The Melbourne Rules : An Esoteric History compiled by Brian Membrey


(SRN Serial Regimental Number - up until 1917, this were allotted independently within each battalion as servicemen embarked and could be duplicated dozens of times across the A.I.F. The number did not apply to commissioned officers (Second Lieutenant of higher)

Name BAUD, Alfred Miller   SRN  1852

Occupation : Telegraphist

Rank : Sapper, 3 Divisional Signal Company [Nos 1051-1869]  

Age : 22  Height 177 Weight 76

Enlisted 31/07/1915   Embarked 10/11/1915

Next Of Kin : Father, William Samuel BAUD, Nagambie

Football career : 1913-15 (Carlton), 53 games, 16 goals

Military : He is shown on the Australian War Memorial embarkation roll as BAND.  Baud was promoted to Corporal in April, 1916, and to Sergeant the following month.  He spent most of July and August of that year on hospital with an unspecified illness, and on September 30, suffered a gunshot wound to the head. After several months in hospital, he was repatriated to Australia for discharge, leaving England on March 18, 1918. Born Nagambie, 20 September 1892, died West Heidelberg (Repatriation Hospital?), 5 December 1986 (aged 94)

Name : BURLEIGH, Herbert  SRN : 2877, later Lieutenant

Occupation : Student Teacher

Rank : Acting Sergeant, 29 Infantry Battalion - 1 to 6 Reinforcements   (November 1915 - April 1916)

Age : 23  Height : 183 Weight : 78

Enlisted : 29/07/1915   Embarked : 04/04/1916

Next Of Kin : Father, John Burleigh, Nirranda, Victoria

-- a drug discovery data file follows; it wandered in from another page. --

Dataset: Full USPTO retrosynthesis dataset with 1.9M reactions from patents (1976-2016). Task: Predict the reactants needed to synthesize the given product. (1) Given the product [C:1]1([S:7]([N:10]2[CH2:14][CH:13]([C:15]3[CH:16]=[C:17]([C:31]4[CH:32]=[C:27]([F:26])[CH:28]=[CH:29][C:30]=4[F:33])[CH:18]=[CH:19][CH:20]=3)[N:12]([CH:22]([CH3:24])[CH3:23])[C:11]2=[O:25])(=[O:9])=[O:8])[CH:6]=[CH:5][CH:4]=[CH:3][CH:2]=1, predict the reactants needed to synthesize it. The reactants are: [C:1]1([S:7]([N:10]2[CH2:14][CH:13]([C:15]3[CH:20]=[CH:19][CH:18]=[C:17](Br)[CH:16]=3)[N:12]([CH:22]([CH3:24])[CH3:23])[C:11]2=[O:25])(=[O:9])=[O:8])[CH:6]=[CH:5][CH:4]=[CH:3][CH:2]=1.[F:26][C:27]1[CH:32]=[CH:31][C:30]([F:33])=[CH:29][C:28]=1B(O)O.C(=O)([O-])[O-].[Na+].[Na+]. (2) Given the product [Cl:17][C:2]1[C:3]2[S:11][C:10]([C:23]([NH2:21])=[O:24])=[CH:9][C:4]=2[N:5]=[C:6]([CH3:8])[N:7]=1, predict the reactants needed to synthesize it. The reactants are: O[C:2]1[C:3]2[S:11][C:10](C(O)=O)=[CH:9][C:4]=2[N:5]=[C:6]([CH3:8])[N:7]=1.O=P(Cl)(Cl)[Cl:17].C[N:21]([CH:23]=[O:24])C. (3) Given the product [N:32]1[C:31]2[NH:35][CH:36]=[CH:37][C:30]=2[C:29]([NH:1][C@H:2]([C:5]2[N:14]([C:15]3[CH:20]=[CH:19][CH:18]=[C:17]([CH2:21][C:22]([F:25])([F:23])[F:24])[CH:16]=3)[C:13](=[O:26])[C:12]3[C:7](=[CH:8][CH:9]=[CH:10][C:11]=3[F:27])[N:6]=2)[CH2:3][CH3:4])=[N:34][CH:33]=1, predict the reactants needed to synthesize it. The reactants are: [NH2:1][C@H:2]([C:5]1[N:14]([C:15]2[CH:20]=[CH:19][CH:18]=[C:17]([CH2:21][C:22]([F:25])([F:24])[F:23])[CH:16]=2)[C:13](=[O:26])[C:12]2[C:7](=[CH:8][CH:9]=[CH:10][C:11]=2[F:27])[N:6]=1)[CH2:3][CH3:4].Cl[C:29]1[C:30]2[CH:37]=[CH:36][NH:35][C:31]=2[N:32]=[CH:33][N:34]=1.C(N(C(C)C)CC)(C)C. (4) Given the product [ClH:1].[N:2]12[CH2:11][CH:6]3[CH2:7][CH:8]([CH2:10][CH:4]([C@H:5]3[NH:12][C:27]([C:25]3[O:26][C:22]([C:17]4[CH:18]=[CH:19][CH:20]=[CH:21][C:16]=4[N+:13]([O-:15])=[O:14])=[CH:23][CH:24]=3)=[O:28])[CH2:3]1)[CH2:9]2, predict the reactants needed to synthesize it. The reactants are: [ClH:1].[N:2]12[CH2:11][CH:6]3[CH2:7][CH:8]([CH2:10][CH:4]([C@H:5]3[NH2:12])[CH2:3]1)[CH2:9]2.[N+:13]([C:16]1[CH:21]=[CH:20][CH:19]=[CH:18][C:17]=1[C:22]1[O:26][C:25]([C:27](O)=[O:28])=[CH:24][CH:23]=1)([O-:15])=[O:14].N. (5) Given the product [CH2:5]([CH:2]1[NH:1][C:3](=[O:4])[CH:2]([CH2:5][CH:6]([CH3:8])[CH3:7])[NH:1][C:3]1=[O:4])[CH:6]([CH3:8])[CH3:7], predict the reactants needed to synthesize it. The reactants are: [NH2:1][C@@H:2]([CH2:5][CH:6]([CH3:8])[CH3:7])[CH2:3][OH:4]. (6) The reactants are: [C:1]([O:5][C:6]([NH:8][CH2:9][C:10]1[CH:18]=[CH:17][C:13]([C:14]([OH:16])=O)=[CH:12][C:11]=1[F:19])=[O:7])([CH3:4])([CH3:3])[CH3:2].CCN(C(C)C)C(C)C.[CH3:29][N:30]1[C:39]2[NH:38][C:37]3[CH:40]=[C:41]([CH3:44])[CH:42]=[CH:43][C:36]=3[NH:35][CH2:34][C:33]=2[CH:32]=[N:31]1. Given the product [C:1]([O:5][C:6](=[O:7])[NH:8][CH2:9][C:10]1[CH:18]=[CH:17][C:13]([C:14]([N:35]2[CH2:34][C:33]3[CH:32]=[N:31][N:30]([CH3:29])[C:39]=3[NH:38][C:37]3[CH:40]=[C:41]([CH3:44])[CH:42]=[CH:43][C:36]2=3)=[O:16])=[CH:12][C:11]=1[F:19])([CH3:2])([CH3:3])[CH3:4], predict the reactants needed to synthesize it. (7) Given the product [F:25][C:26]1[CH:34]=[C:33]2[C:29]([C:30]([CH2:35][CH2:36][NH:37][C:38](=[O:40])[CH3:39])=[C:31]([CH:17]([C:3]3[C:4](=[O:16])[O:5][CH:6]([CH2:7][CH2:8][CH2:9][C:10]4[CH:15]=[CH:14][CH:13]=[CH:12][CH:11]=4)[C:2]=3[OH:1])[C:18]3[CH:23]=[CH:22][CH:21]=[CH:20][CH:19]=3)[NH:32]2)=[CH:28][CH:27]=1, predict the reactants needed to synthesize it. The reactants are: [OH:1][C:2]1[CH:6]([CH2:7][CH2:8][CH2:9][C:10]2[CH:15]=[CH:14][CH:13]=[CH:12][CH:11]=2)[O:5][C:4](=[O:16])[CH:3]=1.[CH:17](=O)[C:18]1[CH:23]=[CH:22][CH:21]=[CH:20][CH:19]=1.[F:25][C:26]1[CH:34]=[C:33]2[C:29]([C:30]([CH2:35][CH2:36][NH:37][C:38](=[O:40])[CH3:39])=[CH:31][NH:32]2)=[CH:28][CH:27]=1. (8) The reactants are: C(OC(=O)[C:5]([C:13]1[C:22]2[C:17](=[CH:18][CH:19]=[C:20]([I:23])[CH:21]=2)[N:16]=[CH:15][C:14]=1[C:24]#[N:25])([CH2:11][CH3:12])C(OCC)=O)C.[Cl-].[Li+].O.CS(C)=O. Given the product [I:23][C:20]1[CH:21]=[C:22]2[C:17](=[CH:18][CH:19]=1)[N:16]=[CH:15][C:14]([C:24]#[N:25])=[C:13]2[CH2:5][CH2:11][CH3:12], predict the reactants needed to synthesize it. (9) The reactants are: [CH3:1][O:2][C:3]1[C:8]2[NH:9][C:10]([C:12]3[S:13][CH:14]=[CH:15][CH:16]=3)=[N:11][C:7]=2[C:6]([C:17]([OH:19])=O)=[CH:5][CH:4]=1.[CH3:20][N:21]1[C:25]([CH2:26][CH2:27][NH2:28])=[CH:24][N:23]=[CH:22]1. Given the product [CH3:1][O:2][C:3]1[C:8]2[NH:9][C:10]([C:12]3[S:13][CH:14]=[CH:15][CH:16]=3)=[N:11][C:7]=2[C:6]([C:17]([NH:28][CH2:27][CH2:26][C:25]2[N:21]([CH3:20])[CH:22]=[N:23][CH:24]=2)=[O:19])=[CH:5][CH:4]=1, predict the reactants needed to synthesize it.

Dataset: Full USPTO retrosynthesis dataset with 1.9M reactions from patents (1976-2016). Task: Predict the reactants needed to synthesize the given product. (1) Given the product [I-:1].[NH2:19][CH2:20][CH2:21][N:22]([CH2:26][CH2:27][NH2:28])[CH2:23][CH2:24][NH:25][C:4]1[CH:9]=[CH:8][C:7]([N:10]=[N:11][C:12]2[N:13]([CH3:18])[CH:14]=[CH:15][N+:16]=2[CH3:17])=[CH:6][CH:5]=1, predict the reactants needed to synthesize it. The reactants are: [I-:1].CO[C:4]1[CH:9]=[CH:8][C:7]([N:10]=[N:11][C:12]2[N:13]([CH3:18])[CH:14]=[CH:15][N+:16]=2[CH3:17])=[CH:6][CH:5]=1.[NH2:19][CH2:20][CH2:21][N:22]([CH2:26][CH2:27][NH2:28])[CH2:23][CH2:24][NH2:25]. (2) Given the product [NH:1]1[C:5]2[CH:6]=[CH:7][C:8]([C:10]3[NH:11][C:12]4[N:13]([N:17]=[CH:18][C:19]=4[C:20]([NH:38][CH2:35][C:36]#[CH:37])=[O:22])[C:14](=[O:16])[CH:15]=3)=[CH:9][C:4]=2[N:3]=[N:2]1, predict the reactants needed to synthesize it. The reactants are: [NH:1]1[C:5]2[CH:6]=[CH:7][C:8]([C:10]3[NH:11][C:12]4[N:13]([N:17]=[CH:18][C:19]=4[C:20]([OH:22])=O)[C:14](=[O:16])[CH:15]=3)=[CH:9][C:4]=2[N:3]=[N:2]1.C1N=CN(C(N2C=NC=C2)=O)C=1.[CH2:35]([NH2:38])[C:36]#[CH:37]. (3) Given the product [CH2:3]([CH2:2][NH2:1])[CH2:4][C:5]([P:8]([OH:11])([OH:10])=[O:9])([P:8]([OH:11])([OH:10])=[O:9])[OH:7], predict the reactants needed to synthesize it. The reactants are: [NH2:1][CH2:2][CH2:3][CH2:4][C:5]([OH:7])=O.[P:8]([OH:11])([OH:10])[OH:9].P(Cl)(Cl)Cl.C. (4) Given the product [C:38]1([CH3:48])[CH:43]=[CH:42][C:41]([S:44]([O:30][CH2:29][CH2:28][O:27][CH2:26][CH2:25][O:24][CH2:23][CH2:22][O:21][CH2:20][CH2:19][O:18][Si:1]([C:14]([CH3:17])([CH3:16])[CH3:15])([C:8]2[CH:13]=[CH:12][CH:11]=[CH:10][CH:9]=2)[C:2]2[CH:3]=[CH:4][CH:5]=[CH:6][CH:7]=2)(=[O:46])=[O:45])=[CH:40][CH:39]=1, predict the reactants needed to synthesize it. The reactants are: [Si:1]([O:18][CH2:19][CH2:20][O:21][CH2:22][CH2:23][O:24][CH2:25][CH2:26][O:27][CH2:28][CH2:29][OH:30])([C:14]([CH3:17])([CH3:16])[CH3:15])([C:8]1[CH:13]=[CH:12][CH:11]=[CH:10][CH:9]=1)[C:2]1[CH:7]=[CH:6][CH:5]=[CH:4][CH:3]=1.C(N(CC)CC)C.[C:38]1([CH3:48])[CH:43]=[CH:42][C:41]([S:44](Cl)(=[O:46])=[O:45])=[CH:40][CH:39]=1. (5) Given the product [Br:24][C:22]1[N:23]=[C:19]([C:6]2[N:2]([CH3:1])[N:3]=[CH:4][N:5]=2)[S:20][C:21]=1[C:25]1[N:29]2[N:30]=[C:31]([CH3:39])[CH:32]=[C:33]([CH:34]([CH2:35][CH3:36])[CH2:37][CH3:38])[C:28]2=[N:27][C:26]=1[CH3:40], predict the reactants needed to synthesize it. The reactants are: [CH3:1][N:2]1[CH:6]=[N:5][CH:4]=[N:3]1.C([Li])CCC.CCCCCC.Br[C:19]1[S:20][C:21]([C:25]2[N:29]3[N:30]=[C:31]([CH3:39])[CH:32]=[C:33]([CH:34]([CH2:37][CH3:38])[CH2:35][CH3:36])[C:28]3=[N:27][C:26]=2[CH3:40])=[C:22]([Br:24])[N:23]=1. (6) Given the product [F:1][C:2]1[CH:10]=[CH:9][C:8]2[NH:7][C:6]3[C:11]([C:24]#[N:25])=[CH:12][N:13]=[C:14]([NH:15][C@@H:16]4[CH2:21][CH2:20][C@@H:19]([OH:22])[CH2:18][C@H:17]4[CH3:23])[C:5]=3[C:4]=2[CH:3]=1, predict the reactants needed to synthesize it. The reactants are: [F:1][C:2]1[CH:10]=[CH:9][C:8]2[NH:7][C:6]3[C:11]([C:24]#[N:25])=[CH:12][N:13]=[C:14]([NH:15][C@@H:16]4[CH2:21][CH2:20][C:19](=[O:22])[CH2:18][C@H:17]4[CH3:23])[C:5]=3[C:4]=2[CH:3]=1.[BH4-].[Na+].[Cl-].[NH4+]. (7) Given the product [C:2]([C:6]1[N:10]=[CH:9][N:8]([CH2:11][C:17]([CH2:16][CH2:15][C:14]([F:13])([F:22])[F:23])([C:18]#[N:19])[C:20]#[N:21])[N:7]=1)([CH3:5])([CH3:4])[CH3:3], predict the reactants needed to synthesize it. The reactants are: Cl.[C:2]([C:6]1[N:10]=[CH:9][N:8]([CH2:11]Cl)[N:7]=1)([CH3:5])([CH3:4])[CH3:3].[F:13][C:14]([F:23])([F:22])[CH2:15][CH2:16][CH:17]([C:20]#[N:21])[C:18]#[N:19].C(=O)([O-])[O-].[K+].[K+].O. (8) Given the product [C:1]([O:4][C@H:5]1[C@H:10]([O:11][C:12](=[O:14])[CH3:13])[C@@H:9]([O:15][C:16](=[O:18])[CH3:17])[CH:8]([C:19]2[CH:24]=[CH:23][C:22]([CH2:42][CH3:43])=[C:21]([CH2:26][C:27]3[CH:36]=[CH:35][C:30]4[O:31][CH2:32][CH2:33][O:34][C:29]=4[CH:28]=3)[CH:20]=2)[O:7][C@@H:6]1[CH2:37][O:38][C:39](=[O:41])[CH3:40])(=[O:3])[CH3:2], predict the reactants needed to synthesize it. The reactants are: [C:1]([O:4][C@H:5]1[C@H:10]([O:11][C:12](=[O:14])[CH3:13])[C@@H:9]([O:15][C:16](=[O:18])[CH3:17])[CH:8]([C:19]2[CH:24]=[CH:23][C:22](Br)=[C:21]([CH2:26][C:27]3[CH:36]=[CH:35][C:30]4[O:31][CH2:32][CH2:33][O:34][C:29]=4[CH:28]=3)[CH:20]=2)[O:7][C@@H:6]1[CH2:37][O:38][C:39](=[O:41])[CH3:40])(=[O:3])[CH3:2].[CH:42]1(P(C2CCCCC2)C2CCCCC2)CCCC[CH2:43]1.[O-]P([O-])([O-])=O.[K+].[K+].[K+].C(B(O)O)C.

Football career : 1914-1919 (Carlton), 32 games, 55 goals

Military Prior to enlisting, he was a student in training at the Teachers' College, Carlton. While training in England, he was sent to the Officer Cadet Battalion, and was promoted to 2nd Lieutenant in March, 1917, and Lieutenant on 28 September, 1917.  Just a week after,  he suffered a severe gunshot wound to the forearm. He was classified as incapacitated and left England for Australia 25 November, 1917.  Born Nirranda (via Colac), 14 June 1892, died 2 November 1975 (aged 83, not registered in Victoria). His eldest son, Herbert Keith BURLEIGH was later a Sergeant in the R.A.A.F. and was killed in a flying accident in England on 15 December, 1943 while attached to the R.A.F. Herbert senior was shown as an Inspector of Schools at Maryborough on his son’s Attestation.

Name : CHALLIS, George David SRN  2595

Occupation : Clerk, Victoria Railways

Rank : Private, 58th Battalion (Infantry)

Age : 24  Height : 171 Weight : 77

Enlisted : 2/08/1915    Embarked : 27/10/1915

Next Of Kin Father, Charles Challis, Cleveland, Tasmania